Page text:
Apple’s Tim Cook On Augmented Reality: ‘It Will Be Huge’

by Joe Durbin • July 27th, 2016

During an earnings call with investors, Apple Inc.’s CEO Tim Cook hopped on the line to discuss the state of his company. The bulk of the call involved Cook lauding the promising sales of the new iPhone SE, the Apple Watch, and the tech juggernaut’s steady push into the Asian markets. However, during the question and answer period the subject of augmented reality came up and Cook’s responses are highly illuminating.

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The question of AR was first put to Cook via an an analyst on the call who wanted to know his thoughts on the gargantuan success of Niantic’s recent Pokemon GO phenomenon. Cook’s response was to applaud the game’s success, but also to reveal some of Apple’s closely guarded ambitions when it comes to this emerging new technology.

“In terms of AR and the Pokémon phenomenon, it’s incredible what has happened there. I think it’s a testament to what happens with innovative apps and the whole ecosystem and the power of being a developer being able to press a button, so to speak, and offer their product around the world. And just a certain developer has elected not to go worldwide yet because of the pressure on their servers, et cetera, because of the demand. But I’m sure that they will over time.

It also does show, as you point out, that AR can be really great. And we have been and continue to invest a lot in this. We are high on AR for the long run. We think there are great things for customers and a great commercial opportunity. And so we’re investing, and the number one thing is to make sure our products work well with other developers’ products like Pokémon. And so that’s the reason why you see so many iPhones out in the wild right now chasing Pokémons.

Ignoring for a moment that he called them “Pokemons,” Cook’s comments here highlight Apple’s current attitude toward AR: build phones that refuse to get left behind. Apple may not have a proprietary AR device of its own on the market — yet — but Cook makes it clear here that the company’s hardware plans do involve making sure their handsets can run popular AR apps in the long run. His words also show that even high ranking CEO’s are tired of seeing the Gyrados screen of death as they hunt for that elusive Charmeleon.

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A follow up question asked Cook if he thinks, “there’s going to be a computing shift towards AR” in the industry. Cook responded by saying:

I notice there are people that want to call it a new computer platform, and we’ll see. I think there’s a tendency in this industry to call everything new the next computer platform. However, that said, I think AR can be huge. So we’ll see whether it’s the next platform. But regardless, it will be huge.

Apple has made several recent acquisitions that indicate its interest in AR and all signs currently point to an eventual product release that more fully embraces mixed reality technology. This is also not the first time Cook has spoken well of immersive hardware. He clearly believes AR can be “huge” and Apple is — if nothing else — a company that is able to take that next big thing and polish it into a successful new product.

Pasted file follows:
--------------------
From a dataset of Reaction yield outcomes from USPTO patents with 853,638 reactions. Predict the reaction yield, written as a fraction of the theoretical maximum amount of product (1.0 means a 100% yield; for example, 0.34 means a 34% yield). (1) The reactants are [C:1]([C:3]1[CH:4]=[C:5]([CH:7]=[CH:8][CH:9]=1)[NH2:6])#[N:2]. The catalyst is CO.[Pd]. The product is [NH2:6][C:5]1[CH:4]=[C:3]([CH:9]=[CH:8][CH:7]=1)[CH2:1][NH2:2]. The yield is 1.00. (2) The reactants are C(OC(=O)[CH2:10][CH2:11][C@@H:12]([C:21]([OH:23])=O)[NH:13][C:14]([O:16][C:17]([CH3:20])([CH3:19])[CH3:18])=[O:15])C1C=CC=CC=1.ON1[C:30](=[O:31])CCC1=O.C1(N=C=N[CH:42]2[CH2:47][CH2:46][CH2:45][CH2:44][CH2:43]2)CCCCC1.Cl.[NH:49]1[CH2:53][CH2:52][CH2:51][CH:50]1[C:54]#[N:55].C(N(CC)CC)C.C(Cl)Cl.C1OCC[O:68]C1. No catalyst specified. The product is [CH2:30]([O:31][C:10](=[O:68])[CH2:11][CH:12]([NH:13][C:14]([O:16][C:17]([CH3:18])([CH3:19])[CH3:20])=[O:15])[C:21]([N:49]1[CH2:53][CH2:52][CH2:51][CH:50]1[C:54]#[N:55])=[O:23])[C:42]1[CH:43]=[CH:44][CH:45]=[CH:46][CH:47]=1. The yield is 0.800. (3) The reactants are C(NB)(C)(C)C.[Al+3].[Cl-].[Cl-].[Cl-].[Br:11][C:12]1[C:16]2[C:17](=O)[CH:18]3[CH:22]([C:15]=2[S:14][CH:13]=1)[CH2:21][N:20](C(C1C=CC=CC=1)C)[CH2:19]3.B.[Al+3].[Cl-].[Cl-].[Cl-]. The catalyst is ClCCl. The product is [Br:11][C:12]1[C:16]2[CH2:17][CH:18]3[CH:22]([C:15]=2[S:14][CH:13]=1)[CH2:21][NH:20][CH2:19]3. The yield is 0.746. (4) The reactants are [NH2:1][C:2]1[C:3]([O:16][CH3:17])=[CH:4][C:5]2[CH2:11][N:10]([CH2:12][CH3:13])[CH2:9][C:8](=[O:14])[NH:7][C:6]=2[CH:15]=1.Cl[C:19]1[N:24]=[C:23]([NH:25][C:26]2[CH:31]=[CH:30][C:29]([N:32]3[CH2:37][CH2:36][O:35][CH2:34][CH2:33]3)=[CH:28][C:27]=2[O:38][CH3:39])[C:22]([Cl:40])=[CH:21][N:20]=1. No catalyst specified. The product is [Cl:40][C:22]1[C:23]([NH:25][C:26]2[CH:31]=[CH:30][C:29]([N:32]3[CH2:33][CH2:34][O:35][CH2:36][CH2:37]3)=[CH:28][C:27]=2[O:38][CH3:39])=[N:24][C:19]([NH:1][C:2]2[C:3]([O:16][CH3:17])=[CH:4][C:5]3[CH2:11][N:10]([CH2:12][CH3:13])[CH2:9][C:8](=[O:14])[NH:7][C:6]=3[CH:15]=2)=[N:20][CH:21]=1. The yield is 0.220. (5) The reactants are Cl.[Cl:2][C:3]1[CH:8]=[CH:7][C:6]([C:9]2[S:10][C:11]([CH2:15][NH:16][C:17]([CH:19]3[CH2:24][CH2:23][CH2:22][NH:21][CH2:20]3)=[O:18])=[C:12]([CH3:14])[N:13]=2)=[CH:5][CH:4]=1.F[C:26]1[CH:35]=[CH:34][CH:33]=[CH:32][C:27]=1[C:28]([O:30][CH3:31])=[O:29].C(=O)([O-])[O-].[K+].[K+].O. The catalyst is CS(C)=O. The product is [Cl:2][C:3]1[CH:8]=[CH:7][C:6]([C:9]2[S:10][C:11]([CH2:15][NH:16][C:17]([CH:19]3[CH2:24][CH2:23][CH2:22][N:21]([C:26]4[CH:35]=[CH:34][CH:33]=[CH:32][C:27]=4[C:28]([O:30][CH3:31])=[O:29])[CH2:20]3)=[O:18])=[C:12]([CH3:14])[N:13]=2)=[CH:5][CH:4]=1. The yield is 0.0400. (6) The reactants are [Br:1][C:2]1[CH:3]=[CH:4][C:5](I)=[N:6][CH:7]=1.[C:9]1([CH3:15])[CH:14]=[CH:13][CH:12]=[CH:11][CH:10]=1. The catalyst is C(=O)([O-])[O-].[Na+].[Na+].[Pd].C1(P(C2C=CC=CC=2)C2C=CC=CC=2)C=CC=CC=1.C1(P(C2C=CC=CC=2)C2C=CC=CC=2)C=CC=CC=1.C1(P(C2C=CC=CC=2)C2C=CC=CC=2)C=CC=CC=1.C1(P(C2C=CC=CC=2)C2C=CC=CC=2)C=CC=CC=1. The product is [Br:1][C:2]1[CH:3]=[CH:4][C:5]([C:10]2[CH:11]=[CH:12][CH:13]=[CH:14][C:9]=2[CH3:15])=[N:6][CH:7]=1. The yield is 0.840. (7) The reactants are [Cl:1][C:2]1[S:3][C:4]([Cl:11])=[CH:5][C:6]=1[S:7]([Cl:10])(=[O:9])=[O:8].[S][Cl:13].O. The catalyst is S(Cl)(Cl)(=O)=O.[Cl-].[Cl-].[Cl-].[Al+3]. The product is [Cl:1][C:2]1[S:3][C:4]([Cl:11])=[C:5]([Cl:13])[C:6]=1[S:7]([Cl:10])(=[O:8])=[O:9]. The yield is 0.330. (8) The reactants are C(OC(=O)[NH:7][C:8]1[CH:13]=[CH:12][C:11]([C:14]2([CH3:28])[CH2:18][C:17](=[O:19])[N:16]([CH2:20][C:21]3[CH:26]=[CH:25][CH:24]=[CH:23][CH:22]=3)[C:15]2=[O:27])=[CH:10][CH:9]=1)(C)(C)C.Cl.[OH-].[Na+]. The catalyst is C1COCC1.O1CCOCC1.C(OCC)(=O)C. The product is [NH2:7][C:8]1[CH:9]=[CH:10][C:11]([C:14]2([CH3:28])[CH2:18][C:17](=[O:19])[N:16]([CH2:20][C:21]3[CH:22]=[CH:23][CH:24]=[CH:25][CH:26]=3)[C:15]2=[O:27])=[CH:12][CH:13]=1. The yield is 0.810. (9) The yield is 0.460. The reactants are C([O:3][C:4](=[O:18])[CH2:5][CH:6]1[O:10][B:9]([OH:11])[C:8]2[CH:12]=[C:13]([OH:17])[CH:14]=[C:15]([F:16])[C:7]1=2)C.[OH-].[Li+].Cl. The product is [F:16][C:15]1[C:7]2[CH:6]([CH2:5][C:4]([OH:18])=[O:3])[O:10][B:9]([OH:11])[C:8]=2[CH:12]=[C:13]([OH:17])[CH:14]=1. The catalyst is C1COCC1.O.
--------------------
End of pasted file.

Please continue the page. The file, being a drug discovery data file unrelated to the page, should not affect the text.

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  • Hogo

    i hope apple really invests in this. Very irritating not to be able to use any of my Macs when building a new vr rig for vive.

    • Ian Hamilton

      I’m really hopeful the next Mac laptop lineup can run a full VR experience.

      • ksfkay

        It’d be great to access MacOS in the VR world.

    • I know right! Oculus made me buy my first PC ever. I’d like to think it’s temporary.

      • Ian Hamilton

        I built my first PC for DK2 after exhausting all Mac options. 🙂

    • Svartgeit

      You all know that VR and AR are not the same thing right? He was specifically talking about AR here not VR.

      • Hogo

        obviously. But, they are related, and inevitably will converge

        • Svartgeit

          No really, by definition they are not going to converge. AR is adding or augmenting information, games or objects onto reality. You would have to have something like google glass, magic leap or hololens and it would process what you actually see and add things on top of that. VR is replacing your senses and transporting you to another reality. The Vive completely covers your eyes and ears if you have headphones. You cannot merge them.

          I’m being picky but it’s important to understand the difference. They are both related but very different in terms of how we use the technology.

          • Hogo

            I’m speaking specifically about the devices used. That is what this post is about, coming from a device manufacturer. I understand the fundamental technologies are different. We can turn the condescension down just a little bit don’t you think?

          • Svartgeit

            So you mean eventually the same device will be used for VR and AR? I can see that. I mean, cell phones have cameras and can potentially be used for AR as well as a cardboard VR device or in a HMD. I’m just clarifying the difference because a lot of people interchange AR and VR. Nothing I said was condescending, just clarifying what sounds like a confusion about the differences and similarities.

          • ksfkay

            With that being said our GPS devices are virtual maps augmented with sound making us lightyears ahead of our time.

  • Heh…. VR is awesome, but when you have the big 3 leaders in the industry, Apple, Microsoft, and Google, still developing and acquiring for AR, that should tell you something is on the horizon that will definitely stand shoulder to shoulder with VR, if not eclipse it at times.